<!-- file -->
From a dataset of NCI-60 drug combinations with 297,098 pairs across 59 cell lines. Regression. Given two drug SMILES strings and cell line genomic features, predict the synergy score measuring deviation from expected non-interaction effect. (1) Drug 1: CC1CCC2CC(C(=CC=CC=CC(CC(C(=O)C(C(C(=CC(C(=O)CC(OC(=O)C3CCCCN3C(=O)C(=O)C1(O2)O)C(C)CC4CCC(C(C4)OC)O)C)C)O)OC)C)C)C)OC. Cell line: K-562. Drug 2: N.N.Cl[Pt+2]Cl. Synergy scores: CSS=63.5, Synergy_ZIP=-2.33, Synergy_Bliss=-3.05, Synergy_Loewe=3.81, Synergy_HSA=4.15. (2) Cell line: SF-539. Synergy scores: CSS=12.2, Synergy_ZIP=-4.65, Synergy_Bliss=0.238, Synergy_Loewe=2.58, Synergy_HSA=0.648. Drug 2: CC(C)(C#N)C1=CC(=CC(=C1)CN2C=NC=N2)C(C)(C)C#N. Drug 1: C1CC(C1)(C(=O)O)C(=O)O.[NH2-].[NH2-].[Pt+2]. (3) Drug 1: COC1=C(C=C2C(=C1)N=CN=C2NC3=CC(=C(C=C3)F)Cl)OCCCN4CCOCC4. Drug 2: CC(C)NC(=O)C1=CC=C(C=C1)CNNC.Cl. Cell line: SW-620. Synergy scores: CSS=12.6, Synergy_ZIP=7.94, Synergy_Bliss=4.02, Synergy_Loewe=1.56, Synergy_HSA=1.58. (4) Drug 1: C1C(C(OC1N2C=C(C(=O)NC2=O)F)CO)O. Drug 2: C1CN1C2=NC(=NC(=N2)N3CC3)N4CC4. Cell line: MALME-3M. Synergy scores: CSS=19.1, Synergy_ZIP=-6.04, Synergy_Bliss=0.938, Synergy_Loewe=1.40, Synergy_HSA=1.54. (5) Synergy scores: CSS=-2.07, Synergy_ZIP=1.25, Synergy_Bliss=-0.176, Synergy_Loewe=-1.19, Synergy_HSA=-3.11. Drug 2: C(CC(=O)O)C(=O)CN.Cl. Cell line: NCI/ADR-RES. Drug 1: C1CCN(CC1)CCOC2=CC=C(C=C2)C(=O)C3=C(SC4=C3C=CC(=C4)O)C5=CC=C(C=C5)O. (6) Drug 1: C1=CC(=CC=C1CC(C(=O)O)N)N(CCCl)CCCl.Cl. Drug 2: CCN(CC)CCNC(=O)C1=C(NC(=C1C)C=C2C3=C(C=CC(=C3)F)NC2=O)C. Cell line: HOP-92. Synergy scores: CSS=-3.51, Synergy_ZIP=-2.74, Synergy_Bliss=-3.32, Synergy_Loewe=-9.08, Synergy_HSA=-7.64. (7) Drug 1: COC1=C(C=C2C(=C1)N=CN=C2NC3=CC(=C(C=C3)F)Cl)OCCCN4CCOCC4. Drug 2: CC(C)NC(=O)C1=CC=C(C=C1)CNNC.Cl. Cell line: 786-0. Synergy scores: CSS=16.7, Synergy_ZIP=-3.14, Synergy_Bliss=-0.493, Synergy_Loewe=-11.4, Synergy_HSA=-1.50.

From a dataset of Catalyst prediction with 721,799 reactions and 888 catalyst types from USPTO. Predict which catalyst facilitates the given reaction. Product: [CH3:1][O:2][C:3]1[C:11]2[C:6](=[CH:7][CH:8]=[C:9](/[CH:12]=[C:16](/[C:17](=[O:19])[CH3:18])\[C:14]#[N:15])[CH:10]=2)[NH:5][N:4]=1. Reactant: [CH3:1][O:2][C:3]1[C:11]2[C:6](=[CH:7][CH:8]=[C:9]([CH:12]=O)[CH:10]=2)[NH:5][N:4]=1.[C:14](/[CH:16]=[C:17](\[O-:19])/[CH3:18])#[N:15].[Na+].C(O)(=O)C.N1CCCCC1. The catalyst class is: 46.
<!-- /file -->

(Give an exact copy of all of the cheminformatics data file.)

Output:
From a dataset of NCI-60 drug combinations with 297,098 pairs across 59 cell lines. Regression. Given two drug SMILES strings and cell line genomic features, predict the synergy score measuring deviation from expected non-interaction effect. (1) Drug 1: CC1CCC2CC(C(=CC=CC=CC(CC(C(=O)C(C(C(=CC(C(=O)CC(OC(=O)C3CCCCN3C(=O)C(=O)C1(O2)O)C(C)CC4CCC(C(C4)OC)O)C)C)O)OC)C)C)C)OC. Cell line: K-562. Drug 2: N.N.Cl[Pt+2]Cl. Synergy scores: CSS=63.5, Synergy_ZIP=-2.33, Synergy_Bliss=-3.05, Synergy_Loewe=3.81, Synergy_HSA=4.15. (2) Cell line: SF-539. Synergy scores: CSS=12.2, Synergy_ZIP=-4.65, Synergy_Bliss=0.238, Synergy_Loewe=2.58, Synergy_HSA=0.648. Drug 2: CC(C)(C#N)C1=CC(=CC(=C1)CN2C=NC=N2)C(C)(C)C#N. Drug 1: C1CC(C1)(C(=O)O)C(=O)O.[NH2-].[NH2-].[Pt+2]. (3) Drug 1: COC1=C(C=C2C(=C1)N=CN=C2NC3=CC(=C(C=C3)F)Cl)OCCCN4CCOCC4. Drug 2: CC(C)NC(=O)C1=CC=C(C=C1)CNNC.Cl. Cell line: SW-620. Synergy scores: CSS=12.6, Synergy_ZIP=7.94, Synergy_Bliss=4.02, Synergy_Loewe=1.56, Synergy_HSA=1.58. (4) Drug 1: C1C(C(OC1N2C=C(C(=O)NC2=O)F)CO)O. Drug 2: C1CN1C2=NC(=NC(=N2)N3CC3)N4CC4. Cell line: MALME-3M. Synergy scores: CSS=19.1, Synergy_ZIP=-6.04, Synergy_Bliss=0.938, Synergy_Loewe=1.40, Synergy_HSA=1.54. (5) Synergy scores: CSS=-2.07, Synergy_ZIP=1.25, Synergy_Bliss=-0.176, Synergy_Loewe=-1.19, Synergy_HSA=-3.11. Drug 2: C(CC(=O)O)C(=O)CN.Cl. Cell line: NCI/ADR-RES. Drug 1: C1CCN(CC1)CCOC2=CC=C(C=C2)C(=O)C3=C(SC4=C3C=CC(=C4)O)C5=CC=C(C=C5)O. (6) Drug 1: C1=CC(=CC=C1CC(C(=O)O)N)N(CCCl)CCCl.Cl. Drug 2: CCN(CC)CCNC(=O)C1=C(NC(=C1C)C=C2C3=C(C=CC(=C3)F)NC2=O)C. Cell line: HOP-92. Synergy scores: CSS=-3.51, Synergy_ZIP=-2.74, Synergy_Bliss=-3.32, Synergy_Loewe=-9.08, Synergy_HSA=-7.64. (7) Drug 1: COC1=C(C=C2C(=C1)N=CN=C2NC3=CC(=C(C=C3)F)Cl)OCCCN4CCOCC4. Drug 2: CC(C)NC(=O)C1=CC=C(C=C1)CNNC.Cl. Cell line: 786-0. Synergy scores: CSS=16.7, Synergy_ZIP=-3.14, Synergy_Bliss=-0.493, Synergy_Loewe=-11.4, Synergy_HSA=-1.50.

From a dataset of Catalyst prediction with 721,799 reactions and 888 catalyst types from USPTO. Predict which catalyst facilitates the given reaction. Product: [CH3:1][O:2][C:3]1[C:11]2[C:6](=[CH:7][CH:8]=[C:9](/[CH:12]=[C:16](/[C:17](=[O:19])[CH3:18])\[C:14]#[N:15])[CH:10]=2)[NH:5][N:4]=1. Reactant: [CH3:1][O:2][C:3]1[C:11]2[C:6](=[CH:7][CH:8]=[C:9]([CH:12]=O)[CH:10]=2)[NH:5][N:4]=1.[C:14](/[CH:16]=[C:17](\[O-:19])/[CH3:18])#[N:15].[Na+].C(O)(=O)C.N1CCCCC1. The catalyst class is: 46.